Oscar Schlenker is a graduate of the IMS Master’s program and works for the Asociación Civil Consorcio Desarrollo y Justicia, an NGO, in Venezuela. He says he still benefits from things he learned in the IMS program.
Oscar Schlenker: I’ve always been fascinated by Germany and my last name is partly to blame for that. I grew up in rural Venezuela, and the name "Schlenker" was strange and even unpronounceable for teachers and students. So I made it my mission to learn the language. As soon as I graduated from high school, I enrolled in an AFS exchange program with Germany. I later graduated from college with a major in radio and TV and a minor in journalism and worked in Rome as a correspondent for a Vatican news agency. Still, I’d always dreamed of going back to Germany and when I heard about the IMS program, I knew I had to apply. I quit my job in Rome and was glad to become part of the first IMS intake in 2009. Completing the program has been one of my proudest achievements.
The most enriching experience was working with fellow students. We were such an international group that we had to leap over cultural differences, language barriers and other obstacles to finish projects on time. This really taught me how to work in teams, to listen to everybody and give every group member an opportunity to shine. You can’t learn this in a classroom because it only comes with experience. It’s a skill I still use every day, not just for work but for life in general.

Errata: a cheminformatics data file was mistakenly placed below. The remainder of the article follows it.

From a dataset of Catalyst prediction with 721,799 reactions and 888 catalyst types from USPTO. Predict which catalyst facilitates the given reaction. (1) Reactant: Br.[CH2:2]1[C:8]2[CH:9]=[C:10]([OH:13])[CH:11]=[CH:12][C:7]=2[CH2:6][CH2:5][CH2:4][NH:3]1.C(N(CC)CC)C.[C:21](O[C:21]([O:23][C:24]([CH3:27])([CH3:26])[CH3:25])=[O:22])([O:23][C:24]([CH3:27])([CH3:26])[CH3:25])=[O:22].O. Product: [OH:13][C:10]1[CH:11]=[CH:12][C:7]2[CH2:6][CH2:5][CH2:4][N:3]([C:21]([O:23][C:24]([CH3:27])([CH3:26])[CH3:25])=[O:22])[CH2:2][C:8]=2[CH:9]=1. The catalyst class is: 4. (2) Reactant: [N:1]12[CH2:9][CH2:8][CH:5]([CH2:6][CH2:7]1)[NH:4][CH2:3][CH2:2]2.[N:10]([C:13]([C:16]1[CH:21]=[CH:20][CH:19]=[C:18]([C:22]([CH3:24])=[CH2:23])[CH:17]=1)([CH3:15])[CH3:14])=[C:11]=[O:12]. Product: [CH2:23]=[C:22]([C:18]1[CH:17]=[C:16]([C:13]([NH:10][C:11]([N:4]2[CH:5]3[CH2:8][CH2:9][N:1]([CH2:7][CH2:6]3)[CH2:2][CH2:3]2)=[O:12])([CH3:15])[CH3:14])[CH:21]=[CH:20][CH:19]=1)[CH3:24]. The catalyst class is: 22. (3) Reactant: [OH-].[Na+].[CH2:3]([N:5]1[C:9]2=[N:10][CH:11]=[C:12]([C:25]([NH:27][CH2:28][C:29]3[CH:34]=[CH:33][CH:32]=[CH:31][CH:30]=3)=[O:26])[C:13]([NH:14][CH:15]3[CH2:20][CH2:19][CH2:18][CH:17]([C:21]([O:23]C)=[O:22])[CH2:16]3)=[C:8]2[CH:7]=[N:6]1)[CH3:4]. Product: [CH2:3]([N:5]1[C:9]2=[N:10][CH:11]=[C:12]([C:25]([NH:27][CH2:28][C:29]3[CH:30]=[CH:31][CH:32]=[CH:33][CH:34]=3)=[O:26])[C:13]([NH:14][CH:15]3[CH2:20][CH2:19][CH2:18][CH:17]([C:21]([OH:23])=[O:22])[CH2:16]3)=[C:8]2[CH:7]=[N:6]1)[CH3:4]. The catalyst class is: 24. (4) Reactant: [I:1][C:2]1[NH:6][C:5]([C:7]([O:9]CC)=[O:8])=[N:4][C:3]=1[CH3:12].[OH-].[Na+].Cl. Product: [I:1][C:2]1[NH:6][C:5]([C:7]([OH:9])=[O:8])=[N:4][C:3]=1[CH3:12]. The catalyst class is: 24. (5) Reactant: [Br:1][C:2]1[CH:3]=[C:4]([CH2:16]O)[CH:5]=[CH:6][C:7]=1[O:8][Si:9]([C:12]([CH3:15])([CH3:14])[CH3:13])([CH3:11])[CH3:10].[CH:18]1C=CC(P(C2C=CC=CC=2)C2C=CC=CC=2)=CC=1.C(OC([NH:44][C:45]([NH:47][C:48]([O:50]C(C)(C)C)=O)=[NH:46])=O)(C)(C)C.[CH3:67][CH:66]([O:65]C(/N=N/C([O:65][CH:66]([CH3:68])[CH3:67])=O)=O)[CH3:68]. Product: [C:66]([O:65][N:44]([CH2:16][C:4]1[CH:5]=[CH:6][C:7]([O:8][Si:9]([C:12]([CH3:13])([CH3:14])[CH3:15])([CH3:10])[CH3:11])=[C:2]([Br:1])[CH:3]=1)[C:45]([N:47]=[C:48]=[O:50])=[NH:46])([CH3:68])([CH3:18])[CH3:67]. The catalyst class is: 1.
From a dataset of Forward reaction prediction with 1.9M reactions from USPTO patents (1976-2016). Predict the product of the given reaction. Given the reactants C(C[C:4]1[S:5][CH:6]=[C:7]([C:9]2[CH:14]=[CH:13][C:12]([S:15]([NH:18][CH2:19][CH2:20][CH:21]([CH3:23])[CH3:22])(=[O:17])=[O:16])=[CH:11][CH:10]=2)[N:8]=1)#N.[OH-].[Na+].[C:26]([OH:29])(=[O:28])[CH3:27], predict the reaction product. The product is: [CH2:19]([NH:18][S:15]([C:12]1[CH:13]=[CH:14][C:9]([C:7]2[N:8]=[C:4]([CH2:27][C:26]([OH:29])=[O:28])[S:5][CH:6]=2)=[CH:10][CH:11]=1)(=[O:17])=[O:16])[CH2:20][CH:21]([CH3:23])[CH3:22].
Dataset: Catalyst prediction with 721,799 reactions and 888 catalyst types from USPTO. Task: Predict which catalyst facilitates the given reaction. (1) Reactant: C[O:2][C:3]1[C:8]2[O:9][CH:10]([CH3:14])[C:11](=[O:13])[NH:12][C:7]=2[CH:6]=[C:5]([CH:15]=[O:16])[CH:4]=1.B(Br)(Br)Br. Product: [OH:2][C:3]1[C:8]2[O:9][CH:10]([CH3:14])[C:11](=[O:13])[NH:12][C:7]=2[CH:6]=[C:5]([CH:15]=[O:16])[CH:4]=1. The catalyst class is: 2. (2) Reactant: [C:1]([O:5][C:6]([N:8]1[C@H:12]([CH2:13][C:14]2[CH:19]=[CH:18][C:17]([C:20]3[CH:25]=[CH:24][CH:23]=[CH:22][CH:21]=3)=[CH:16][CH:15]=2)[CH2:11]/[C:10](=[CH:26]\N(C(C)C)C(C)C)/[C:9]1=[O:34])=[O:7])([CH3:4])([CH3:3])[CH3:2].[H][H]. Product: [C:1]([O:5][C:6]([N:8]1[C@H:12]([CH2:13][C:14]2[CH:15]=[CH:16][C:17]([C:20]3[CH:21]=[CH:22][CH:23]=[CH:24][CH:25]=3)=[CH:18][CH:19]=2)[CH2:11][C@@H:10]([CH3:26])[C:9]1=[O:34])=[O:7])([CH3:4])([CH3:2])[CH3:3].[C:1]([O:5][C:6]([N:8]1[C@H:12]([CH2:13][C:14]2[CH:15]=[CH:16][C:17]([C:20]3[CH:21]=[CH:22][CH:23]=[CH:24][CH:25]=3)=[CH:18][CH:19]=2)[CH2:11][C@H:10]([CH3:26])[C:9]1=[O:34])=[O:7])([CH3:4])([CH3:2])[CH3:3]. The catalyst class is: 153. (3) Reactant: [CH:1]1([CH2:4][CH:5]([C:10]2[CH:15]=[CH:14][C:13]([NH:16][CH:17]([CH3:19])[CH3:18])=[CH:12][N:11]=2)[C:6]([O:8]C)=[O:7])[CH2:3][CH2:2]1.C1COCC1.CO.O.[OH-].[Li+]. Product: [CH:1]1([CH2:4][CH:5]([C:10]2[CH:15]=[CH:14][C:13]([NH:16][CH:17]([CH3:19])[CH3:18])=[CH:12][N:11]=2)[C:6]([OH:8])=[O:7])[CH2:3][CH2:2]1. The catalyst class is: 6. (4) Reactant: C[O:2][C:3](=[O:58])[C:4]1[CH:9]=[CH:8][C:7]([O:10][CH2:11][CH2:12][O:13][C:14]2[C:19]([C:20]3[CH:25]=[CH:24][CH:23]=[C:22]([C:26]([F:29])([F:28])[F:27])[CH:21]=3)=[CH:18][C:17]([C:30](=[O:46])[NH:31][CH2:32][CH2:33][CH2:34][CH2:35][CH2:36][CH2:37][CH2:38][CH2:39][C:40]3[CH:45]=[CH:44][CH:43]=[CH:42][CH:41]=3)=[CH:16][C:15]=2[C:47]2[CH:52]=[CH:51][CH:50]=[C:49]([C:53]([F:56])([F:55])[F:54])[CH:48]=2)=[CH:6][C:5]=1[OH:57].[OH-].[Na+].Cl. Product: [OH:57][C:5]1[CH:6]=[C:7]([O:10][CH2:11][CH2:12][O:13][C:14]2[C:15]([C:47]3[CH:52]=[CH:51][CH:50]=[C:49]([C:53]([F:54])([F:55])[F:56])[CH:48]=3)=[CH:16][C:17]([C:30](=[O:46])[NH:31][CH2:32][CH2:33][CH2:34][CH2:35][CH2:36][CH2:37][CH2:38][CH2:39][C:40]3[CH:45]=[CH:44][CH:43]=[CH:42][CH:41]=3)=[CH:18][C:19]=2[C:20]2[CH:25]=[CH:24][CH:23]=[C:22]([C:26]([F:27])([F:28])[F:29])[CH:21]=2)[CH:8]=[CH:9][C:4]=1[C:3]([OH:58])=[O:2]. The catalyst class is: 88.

I continued in journalism, working as a DW correspondent in my native country, Venezuela. However, I also began working as a communications advisor with NGOs here and was eventually asked to head the board of the Asociación Civil Consorcio Desarrollo y Justicia, a prestigious NGO. I work with young activists on projects ranging from human rights to the environment, another aspect of journalism which I learned in the IMS program, focusing on communication for development.
Work ethics, journalism ethics and service have been the most important ones. We journalists have a responsibility to not just inform the public but to also explain, analyze and be critical. It's a responsibility that goes beyond ego boosts when we hear our voices on the radio, see our bylines or watch ourselves on the screen. Media today requires critical thinkers who respect the truth and have a sensitivity to just causes. The IMS showed me the link between my work as a journalist and my interest in defending human rights. I also use much of what I learned in the program about project management and peace journalism. Currently, I’m looking more at solutions-oriented constructive journalism.
When it comes to interviewing, the most compelling interviews I’ve done have been with ordinary people and not with prominent politicians or experts. Although it’s important to prepare yourself by researching the subject and knowing about your interview partner, humility and a type of ignorance have been my most powerful tools for asking the best questions. Never forget to end your interviews with: "Is there anything you would like to add or is there something I forgot to ask?" because in my experience, that question has provided the best answers.